Innovation through defence research and development 

Through our defence capability development and research, we will identify risks pertaining to the introduction, preparation, application, modification and divestment of Defence capabilities in both the near- and long-term horizons.

Defence development and research help to define operational needs and aid in prioritizing investment decisions. Through innovation, we will aim to gain new knowledge and awareness while addressing capability gaps.

In 2017-18, we will implement several research and development improvements to advance force development, generation, readiness and employment in support of CAF operations. Initiatives include:

  • Analysis to support policy and strategy to better understand the strategic environment;
  • Analysis of enterprise resource management to enhance efficiency and effectiveness;
  • Intelligence projects to ensure information superiority and enhanced situational awareness;
  • Enhancing our ability to prevent and reduce immediate and long-term health effects of chemical, biological, radiological and nuclear materials, and emerging and infectious diseases;
  • Strengthening maritime, land, and air capabilities through targeted science and technology investments; and
  • Science and technology projects focused to directly support priority areas such as All Domain Situational Awareness, joint targeting, cyber and space operations, personnel readiness, personnel and family support.
Incorporate gender perspectives into Defence planning 

We are taking steps to ensure gender perspectives are included among key considerations when the CAF deploys to operations throughout the world. Armed conflict, natural disasters and humanitarian crises affect men, women, boys and girls in different ways. Incorporating gender perspectives into the planning, execution and evaluation of operations will increase effectiveness and enhance the understanding of the challenges faced by populations in these areas. This will also support broader national and international initiatives related to women, peace and security.

In Canada, the incorporation of gender perspectives or gender mainstreaming is carried out through the commitment to Gender Based Analysis (GBA)+. GBA+ is an analytical competency used to assess the potential impacts of policies, programs, services and other initiatives on diverse groups of women and men, and taking into account gender and other intersecting identity factors.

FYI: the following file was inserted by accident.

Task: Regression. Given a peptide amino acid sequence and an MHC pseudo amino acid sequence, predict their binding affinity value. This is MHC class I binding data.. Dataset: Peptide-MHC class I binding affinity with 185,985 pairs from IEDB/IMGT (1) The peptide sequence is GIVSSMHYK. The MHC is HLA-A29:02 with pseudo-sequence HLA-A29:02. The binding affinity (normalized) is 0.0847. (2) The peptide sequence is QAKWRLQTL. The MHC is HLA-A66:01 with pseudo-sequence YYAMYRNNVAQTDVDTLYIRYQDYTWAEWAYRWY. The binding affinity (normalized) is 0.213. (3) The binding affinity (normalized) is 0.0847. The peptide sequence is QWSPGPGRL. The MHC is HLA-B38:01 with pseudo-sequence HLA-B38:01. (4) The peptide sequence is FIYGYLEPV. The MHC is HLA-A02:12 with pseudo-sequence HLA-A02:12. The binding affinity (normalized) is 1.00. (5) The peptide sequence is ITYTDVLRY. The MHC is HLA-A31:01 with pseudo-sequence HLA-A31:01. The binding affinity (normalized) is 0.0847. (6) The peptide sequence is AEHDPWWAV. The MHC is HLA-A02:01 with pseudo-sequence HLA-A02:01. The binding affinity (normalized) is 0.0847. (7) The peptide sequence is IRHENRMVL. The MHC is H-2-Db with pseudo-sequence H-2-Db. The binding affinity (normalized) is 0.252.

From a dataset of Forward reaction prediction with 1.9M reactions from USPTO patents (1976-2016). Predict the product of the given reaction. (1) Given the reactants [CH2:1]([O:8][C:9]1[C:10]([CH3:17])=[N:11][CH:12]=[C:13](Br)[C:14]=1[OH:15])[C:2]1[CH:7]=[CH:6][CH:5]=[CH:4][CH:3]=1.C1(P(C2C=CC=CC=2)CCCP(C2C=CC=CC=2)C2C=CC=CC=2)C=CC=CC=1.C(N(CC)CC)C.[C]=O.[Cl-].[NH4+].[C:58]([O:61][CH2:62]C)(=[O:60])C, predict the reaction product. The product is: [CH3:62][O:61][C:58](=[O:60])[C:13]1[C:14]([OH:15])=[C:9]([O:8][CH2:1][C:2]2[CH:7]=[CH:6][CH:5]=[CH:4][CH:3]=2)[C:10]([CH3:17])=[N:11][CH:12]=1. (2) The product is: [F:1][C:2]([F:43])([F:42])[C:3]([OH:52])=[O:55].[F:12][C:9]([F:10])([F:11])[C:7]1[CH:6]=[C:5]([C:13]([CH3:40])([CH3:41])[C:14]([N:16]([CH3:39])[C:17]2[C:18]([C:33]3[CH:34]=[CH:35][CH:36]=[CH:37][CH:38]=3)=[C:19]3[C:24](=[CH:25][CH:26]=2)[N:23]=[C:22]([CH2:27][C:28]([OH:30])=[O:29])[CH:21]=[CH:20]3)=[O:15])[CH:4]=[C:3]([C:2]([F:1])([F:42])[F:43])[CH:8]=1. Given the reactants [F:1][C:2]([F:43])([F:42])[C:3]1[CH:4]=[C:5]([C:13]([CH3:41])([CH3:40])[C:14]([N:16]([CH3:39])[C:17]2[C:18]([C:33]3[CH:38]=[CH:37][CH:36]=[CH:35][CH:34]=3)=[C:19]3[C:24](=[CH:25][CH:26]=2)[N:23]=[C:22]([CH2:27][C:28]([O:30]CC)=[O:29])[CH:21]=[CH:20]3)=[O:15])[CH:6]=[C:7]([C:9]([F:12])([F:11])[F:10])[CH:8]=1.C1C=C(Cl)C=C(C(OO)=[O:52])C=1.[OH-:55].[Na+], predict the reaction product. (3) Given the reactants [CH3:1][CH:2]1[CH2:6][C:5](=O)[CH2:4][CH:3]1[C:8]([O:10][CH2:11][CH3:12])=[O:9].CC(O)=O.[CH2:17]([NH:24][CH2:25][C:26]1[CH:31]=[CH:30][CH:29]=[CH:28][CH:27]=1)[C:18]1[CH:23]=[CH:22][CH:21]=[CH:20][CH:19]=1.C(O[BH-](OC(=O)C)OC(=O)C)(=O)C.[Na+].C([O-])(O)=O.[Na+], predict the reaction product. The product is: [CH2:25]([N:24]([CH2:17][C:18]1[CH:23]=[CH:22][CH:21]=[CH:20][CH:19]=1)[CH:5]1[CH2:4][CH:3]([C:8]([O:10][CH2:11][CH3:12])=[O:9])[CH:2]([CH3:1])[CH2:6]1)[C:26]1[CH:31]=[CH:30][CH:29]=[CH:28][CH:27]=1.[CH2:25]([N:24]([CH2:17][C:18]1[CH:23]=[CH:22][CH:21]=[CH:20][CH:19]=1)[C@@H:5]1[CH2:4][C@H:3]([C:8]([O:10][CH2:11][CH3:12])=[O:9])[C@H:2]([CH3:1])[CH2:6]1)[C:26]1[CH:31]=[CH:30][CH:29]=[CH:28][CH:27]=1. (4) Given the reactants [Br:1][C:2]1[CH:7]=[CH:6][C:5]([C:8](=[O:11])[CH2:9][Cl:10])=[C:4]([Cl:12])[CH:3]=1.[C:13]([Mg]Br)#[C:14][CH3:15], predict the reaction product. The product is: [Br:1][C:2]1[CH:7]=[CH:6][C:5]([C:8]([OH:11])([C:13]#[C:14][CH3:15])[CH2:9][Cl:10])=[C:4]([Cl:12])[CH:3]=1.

It is our intent to have fully integrated guidance provided from United Nations Security Council Resolutions (UNSCR), the Canadian National Action Plan on UNSCR 1325 and Government of Canada direction on GBA+ into CAF planning and operations by summer 2017 and into the wider CAF institution by 2019.

Planned results

Expected resultsPerformance indicators   Target    Date to achieve target2013-14
 Actual  
results
2014-15
 Actual  
results
2015-16
 Actual  
results
Defence stakeholders are aware of risks pertaining to the introduction, preparation, application, modification and divestment of Defence capabilities in both the near - and long-term horizons.  Percentage of score on the Defence Capability Development and Research Evaluation Index. 81 - 100%  March 2018  N/A*  90%  85% 

*Note: A new Program Alignment Architecture and Performance Measurement Framework were introduced in fiscal year 2014-15. Results for 2013-14 are not available. For more information on previous year results, see the applicable Departmental Performance Report available on our Reports and Publications 38 web page.

Budgetary financial resources (dollars)

2017-18
Main Estimates
2017-18
Planned spending
2018-19
Planned spending
2019-20
Planned spending
395,158,296  395,158,296  409,054,794  415,793,336 

Human resources (full-time equivalents)

  2017-18
Planned full-time equivalents
2018-19
Planned full-time equivalents
2019-20
Planned full-time equivalents
Military – Regular Force 1,038  1,055  1,056 
Civilian 1,410  1,410  1,410 
TOTAL 2,448   2,465  2,466

Information on the Department of National Defence and the Canadian Armed Forces’ lower-level programs is available on our website 39 and in the TBS InfoBase 40.

Surveillance in the Arctic

“Renew Canada’s focus on surveillance and control of Canadian territory and approaches, particularly our Arctic regions” (Minister’s mandate letter, November 2015)

A picture of a surveillance satelite in the Arctic

Photo: MacDonald, Dettwiler and Associates (MDA) and Canadian Space Agency

In order to improve awareness of the potential challenges posed by foreign military and commercial activities in the increasingly accessible Canadian North, National Defence is implementing the All Domain Situational Awareness (ADSA) program, spending $133M over five years for new technologies to enhance surveillance in the Arctic.

This supports Canada’s long-term commitment to Arctic sovereignty as well as the CAF’s ability to exercise sovereignty in the North, while providing a greater whole-of-government awareness of Northern safety and security issues.

Through partnerships with industry, academia, allies and other stakeholders, ADSA aims to deliver technology options that will improve activity monitoring and threat detection capability.